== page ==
Subject:
English Language Arts, Composition and Rhetoric
Material Type:
Lesson Plan
Level:
High School
Grade:
12
Provider:
Pearson
Tags:
Character Analysis, Grade 12 ELA, Writing
License:
Creative Commons Attribution-NonCommercial 4.0
Language:
English
Character Analysis Essay (Drafts)

Character Analysis Essay (Drafts)

Lesson Overview

In this lesson, students begin writing their Character Analysis Essay and share what they have written with a partner.

Lesson Preparation

  • Read the lesson and student content.
  • Anticipate student difficulties and identify the differentiation options you will choose for working with your students.
  • Facilitate writing conferences with students. After working with students who have requested conferences, conduct conferences with the rest.

Task 1: Character Analysis Essay Questions

  • Circulate through the room to eavesdrop on the conversations. Determine which students may need more support.

Opening

Get together with your Independent Reading Group.

  • Share your homework responses.
  • As you listen to the members of your group, note ideas and suggestions that may help you.

Task 2: Character Analysis Essay

  • Give students time to write the initial draft of their essays.
  • Let students know that if they request a writing conference, they should have specific questions to ask you. You will confer with them about their writing, not about getting started writing.
  • Use the time to confer with individuals and small groups (who may be working on the same character or the same literary work).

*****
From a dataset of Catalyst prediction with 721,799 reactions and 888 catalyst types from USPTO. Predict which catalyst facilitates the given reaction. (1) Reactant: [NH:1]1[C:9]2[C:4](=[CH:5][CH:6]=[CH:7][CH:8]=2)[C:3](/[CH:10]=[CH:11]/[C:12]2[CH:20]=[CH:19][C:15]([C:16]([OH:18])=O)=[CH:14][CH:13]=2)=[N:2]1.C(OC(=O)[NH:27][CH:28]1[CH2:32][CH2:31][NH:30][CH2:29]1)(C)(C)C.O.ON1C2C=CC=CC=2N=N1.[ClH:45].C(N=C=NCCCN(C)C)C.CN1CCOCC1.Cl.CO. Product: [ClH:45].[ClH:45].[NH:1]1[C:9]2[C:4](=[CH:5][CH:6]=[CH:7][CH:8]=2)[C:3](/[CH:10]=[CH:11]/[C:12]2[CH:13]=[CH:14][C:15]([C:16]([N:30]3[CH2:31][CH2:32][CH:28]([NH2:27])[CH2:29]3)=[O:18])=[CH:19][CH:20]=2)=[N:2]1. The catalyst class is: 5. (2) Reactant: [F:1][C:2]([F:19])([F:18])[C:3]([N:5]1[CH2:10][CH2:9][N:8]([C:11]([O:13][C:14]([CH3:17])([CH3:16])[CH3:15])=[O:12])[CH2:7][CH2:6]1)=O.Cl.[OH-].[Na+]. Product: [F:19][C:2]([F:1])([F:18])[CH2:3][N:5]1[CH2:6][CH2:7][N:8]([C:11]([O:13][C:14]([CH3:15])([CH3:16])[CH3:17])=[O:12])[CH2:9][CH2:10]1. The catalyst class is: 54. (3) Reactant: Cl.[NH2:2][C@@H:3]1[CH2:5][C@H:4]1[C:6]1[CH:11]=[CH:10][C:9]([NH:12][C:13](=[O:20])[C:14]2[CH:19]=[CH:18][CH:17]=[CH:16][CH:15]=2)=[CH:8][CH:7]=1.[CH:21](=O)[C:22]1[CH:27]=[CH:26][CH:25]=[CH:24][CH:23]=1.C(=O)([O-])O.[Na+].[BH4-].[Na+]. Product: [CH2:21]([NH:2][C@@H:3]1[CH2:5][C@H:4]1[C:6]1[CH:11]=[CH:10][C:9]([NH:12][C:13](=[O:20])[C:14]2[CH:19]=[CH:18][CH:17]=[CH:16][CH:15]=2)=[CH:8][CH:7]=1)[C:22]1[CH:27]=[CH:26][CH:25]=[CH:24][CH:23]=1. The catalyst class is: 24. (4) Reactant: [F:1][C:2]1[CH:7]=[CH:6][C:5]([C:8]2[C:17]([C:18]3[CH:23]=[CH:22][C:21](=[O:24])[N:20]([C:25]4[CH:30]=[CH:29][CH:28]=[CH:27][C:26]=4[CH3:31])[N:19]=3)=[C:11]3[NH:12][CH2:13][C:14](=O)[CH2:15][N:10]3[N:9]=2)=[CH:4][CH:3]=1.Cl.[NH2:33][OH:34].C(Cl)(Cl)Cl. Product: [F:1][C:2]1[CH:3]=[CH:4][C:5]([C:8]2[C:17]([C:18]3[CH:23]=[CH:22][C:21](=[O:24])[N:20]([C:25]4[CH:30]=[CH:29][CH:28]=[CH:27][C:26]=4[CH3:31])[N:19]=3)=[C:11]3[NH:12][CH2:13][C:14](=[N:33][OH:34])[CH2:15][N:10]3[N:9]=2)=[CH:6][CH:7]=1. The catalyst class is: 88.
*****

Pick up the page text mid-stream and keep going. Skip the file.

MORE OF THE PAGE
Work Time

Begin writing your Character Analysis Essay.

  • Complete the initial draft of your essay before the next lesson.
  • Request a writing conference with your teacher when you have specific questions about how to proceed.

Open Notebook

Task 3: Character Analysis Essay Partner Review

  • Give students 15 minutes to read and respond to the initial drafts with partners.
    • SWD: In allowing students to work collaboratively, ensure that they have a learning environment where they can be productive.
    • ELL: Providing feedback requires a very good and solid understanding of the topic and the ability to discern gaps. Be sure that students are able to do this activity successfully. If this is not the case, offer support.
  • Use time to confer with students and/or small groups.

Work Time

Share with a partner what you have written so far of your Character Analysis Essay.

Answer the following questions for your partner.

  • What is the greatest strength of the essay?
  • What suggestions do you have to strengthen the support or explanations?
  • What terms or domain-specific vocabulary does the writer need to define or explain?
  • What would be a good title for the essay?

Task 4: Essay Titles

  • Have students share essay titles and facilitate a class discussion on which ones students like and why.

Closing

What is your essay’s title?

  • Share your essay’s title with your classmates and discuss which titles you like and why.

Task 5: Character Analysis Essay

  • Remind students that they will be working on their Character Analysis Essays over the next several lessons.

Homework

Keep writing!

  • Begin to make revisions to your initial draft of your Character Analysis Essay based on the feedback from your writing response partner.